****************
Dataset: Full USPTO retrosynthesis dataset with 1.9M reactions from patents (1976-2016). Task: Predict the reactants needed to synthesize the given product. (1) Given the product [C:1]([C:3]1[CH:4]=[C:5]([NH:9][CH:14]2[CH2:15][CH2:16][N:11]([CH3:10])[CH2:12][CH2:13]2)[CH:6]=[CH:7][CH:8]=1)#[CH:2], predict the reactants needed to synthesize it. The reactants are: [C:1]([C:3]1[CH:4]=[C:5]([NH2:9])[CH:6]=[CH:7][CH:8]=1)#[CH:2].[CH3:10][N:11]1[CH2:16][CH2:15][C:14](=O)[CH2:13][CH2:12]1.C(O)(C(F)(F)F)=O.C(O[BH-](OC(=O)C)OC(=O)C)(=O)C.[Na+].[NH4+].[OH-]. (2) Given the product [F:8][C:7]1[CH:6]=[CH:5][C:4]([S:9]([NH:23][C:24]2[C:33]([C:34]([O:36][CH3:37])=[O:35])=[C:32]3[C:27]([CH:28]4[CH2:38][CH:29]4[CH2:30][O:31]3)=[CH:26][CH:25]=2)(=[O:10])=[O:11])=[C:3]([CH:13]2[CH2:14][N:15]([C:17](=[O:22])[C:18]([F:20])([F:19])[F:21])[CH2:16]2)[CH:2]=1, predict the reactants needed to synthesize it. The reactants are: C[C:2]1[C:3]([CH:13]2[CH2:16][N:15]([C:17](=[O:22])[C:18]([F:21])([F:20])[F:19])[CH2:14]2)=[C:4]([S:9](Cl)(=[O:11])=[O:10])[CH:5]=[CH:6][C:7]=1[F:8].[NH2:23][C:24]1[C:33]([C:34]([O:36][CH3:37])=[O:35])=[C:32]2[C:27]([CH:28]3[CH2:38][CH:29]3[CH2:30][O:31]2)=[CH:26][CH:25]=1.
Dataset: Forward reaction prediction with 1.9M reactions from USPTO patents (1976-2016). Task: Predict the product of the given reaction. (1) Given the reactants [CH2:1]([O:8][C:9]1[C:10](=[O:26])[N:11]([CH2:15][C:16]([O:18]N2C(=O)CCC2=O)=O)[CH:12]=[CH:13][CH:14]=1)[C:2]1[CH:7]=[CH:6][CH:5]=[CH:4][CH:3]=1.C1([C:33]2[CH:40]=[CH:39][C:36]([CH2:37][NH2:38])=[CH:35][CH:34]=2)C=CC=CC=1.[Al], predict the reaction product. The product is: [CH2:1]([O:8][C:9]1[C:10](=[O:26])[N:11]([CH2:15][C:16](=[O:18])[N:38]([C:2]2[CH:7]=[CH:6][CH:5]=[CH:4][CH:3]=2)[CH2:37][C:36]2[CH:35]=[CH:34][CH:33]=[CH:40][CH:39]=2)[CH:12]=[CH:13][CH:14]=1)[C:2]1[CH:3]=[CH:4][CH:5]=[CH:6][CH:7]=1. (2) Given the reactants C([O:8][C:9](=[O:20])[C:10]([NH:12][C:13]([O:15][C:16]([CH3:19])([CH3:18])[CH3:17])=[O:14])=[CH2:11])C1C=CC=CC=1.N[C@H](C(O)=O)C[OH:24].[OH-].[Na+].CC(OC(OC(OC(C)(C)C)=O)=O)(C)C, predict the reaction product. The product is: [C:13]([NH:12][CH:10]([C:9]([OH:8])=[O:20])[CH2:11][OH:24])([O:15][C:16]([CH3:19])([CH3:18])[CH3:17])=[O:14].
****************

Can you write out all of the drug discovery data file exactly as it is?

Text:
Dataset: Full USPTO retrosynthesis dataset with 1.9M reactions from patents (1976-2016). Task: Predict the reactants needed to synthesize the given product. (1) Given the product [C:1]([C:3]1[CH:4]=[C:5]([NH:9][CH:14]2[CH2:15][CH2:16][N:11]([CH3:10])[CH2:12][CH2:13]2)[CH:6]=[CH:7][CH:8]=1)#[CH:2], predict the reactants needed to synthesize it. The reactants are: [C:1]([C:3]1[CH:4]=[C:5]([NH2:9])[CH:6]=[CH:7][CH:8]=1)#[CH:2].[CH3:10][N:11]1[CH2:16][CH2:15][C:14](=O)[CH2:13][CH2:12]1.C(O)(C(F)(F)F)=O.C(O[BH-](OC(=O)C)OC(=O)C)(=O)C.[Na+].[NH4+].[OH-]. (2) Given the product [F:8][C:7]1[CH:6]=[CH:5][C:4]([S:9]([NH:23][C:24]2[C:33]([C:34]([O:36][CH3:37])=[O:35])=[C:32]3[C:27]([CH:28]4[CH2:38][CH:29]4[CH2:30][O:31]3)=[CH:26][CH:25]=2)(=[O:10])=[O:11])=[C:3]([CH:13]2[CH2:14][N:15]([C:17](=[O:22])[C:18]([F:20])([F:19])[F:21])[CH2:16]2)[CH:2]=1, predict the reactants needed to synthesize it. The reactants are: C[C:2]1[C:3]([CH:13]2[CH2:16][N:15]([C:17](=[O:22])[C:18]([F:21])([F:20])[F:19])[CH2:14]2)=[C:4]([S:9](Cl)(=[O:11])=[O:10])[CH:5]=[CH:6][C:7]=1[F:8].[NH2:23][C:24]1[C:33]([C:34]([O:36][CH3:37])=[O:35])=[C:32]2[C:27]([CH:28]3[CH2:38][CH:29]3[CH2:30][O:31]2)=[CH:26][CH:25]=1.
Dataset: Forward reaction prediction with 1.9M reactions from USPTO patents (1976-2016). Task: Predict the product of the given reaction. (1) Given the reactants [CH2:1]([O:8][C:9]1[C:10](=[O:26])[N:11]([CH2:15][C:16]([O:18]N2C(=O)CCC2=O)=O)[CH:12]=[CH:13][CH:14]=1)[C:2]1[CH:7]=[CH:6][CH:5]=[CH:4][CH:3]=1.C1([C:33]2[CH:40]=[CH:39][C:36]([CH2:37][NH2:38])=[CH:35][CH:34]=2)C=CC=CC=1.[Al], predict the reaction product. The product is: [CH2:1]([O:8][C:9]1[C:10](=[O:26])[N:11]([CH2:15][C:16](=[O:18])[N:38]([C:2]2[CH:7]=[CH:6][CH:5]=[CH:4][CH:3]=2)[CH2:37][C:36]2[CH:35]=[CH:34][CH:33]=[CH:40][CH:39]=2)[CH:12]=[CH:13][CH:14]=1)[C:2]1[CH:3]=[CH:4][CH:5]=[CH:6][CH:7]=1. (2) Given the reactants C([O:8][C:9](=[O:20])[C:10]([NH:12][C:13]([O:15][C:16]([CH3:19])([CH3:18])[CH3:17])=[O:14])=[CH2:11])C1C=CC=CC=1.N[C@H](C(O)=O)C[OH:24].[OH-].[Na+].CC(OC(OC(OC(C)(C)C)=O)=O)(C)C, predict the reaction product. The product is: [C:13]([NH:12][CH:10]([C:9]([OH:8])=[O:20])[CH2:11][OH:24])([O:15][C:16]([CH3:19])([CH3:18])[CH3:17])=[O:14].